Health & Medicine

To combat the spread of Zika, a nonprofit is using drones and sterile mosquitoes

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Mosquitoes and a dragonfly fly around a lit bulb on a hot summer in southern Spain.

Credit:

Jon Nazca/Reuters

 

Mosquitoes are, by far, the deadliest animals on Earth. More than 725,000 people die from mosquito-borne illnesses like malaria each year, and millions are affected by mosquito-borne illnesses, according to the World Health Organization.

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Now new technology is being used to try to reduce mosquito-borne illnesses. In particular, introducing sterile male mosquitoes to a population can increase competition for female mosquitoes, eventually reducing the population by as much as 90 percent, according to researchers.

But introducing the mosquitoes to areas affected by mosquito-borne diseases can be a challenge.

“Not everybody lives next to a road. Even if roads do exist in some of these areas, they look very different when the rainy seasons hit. ... And of course when it rains ... you have pools of standing water and even more mosquitoes,” says Patrick Meier, executive director and co-founder of WeRobotics, a nonprofit with offices in the US and Switzerland.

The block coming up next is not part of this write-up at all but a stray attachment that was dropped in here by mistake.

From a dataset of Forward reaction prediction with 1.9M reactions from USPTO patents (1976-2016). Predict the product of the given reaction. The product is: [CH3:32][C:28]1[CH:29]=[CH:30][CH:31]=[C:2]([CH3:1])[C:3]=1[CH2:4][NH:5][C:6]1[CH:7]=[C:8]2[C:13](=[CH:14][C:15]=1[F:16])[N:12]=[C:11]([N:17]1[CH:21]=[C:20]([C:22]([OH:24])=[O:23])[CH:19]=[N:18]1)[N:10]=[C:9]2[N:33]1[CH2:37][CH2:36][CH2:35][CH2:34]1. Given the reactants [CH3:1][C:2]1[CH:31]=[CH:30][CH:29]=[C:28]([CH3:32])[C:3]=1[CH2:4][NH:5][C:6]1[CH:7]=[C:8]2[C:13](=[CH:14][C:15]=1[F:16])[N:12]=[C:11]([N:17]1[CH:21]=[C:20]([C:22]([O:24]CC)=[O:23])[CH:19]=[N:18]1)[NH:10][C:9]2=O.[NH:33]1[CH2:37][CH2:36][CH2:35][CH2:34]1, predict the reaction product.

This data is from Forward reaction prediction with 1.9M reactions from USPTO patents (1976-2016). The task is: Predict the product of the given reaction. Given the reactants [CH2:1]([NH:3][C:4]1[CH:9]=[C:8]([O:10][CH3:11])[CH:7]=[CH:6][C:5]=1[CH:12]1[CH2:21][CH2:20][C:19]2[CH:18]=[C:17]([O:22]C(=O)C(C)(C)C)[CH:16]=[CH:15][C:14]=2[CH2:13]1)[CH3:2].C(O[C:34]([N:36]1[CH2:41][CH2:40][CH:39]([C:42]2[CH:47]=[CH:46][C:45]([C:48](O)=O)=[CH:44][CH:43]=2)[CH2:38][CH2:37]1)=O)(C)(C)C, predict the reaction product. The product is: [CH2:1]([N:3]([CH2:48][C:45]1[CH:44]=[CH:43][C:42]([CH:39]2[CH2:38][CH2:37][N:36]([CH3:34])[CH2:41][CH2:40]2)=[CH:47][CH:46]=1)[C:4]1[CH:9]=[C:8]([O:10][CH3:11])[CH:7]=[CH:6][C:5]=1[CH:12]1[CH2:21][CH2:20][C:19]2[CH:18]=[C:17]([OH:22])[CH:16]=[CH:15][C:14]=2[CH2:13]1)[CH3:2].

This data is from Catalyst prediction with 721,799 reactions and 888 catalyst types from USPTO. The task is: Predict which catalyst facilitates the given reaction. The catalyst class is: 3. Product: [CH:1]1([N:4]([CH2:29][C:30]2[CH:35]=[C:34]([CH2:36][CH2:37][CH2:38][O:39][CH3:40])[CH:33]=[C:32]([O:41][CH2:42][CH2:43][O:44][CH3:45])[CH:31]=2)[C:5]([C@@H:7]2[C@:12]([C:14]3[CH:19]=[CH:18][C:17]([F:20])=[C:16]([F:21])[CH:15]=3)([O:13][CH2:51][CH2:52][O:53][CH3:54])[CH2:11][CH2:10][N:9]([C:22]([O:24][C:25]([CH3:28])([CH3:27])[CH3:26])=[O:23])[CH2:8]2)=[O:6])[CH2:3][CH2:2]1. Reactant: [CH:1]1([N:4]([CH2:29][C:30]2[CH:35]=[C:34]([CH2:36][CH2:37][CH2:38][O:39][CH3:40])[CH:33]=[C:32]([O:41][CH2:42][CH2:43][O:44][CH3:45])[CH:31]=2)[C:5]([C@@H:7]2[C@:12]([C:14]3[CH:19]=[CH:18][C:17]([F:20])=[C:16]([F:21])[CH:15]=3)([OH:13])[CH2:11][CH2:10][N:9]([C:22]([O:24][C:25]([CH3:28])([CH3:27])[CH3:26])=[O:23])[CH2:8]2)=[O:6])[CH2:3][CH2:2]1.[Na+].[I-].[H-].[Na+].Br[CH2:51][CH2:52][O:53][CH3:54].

So Meier and his team are testing a unique delivery method, too: drones.

A prototype of the mosquito release mechanism to be attached to drones that will deliver millions of sterilized mosquitoes to Zika hotspots.

Credit:

Courtesy of WeRobotics

“What we’re doing that nobody else has done is to make it such that we release these mosquitoes from the air, using affordable drones,” Meier says.

In partnership with the International Atomic Energy Agency (IAEA) Insect Pest Control Lab in Vienna, Austria, WeRobotics is testing out the technology and hopes to put it to use in Zika hotspots in Latin America.

But releasing hundreds of thousands — if not millions — of mosquitoes comes with engineering challenges, Meier says.

“How do you take 100,00 mosquitoes, put [them] in a relatively small box and have them not kill each other?” Meier says. “You have to keep the mosquitoes in a kind of sleep state, which means you reduce the temperature within this ‘box’ between 4 and 10 degrees celsius.”

Other challenges include releasing mosquitoes in a uniform manner, Meir says. “You’re not releasing 100,000 as soon as you get to 400 feet. You’re trying to do a homogenous release over a gridded area. Remember, these mosquitoes are basically knocked out, if you’d like, or tranquilized. How do you ensure that as they’re falling from the release mechanism, they actually wake up in time before they go splat on the ground?”

WeRobotics will begin deploying these drones in the coming months, focusing on communities that are already deploying sterile mosquitoes on the ground, and providing education to locals about the project.

“This is frankly our bread and butter — training, awareness-raising, capacity-building and informing local communities can be used, and are being used, to improve their health,” Meier says.

Other methods to reduce mosquito-borne illnesses range from simple nets and vaccines to mass spraying of insecticides, but many have proved ineffective, costly, and damaging to the environment.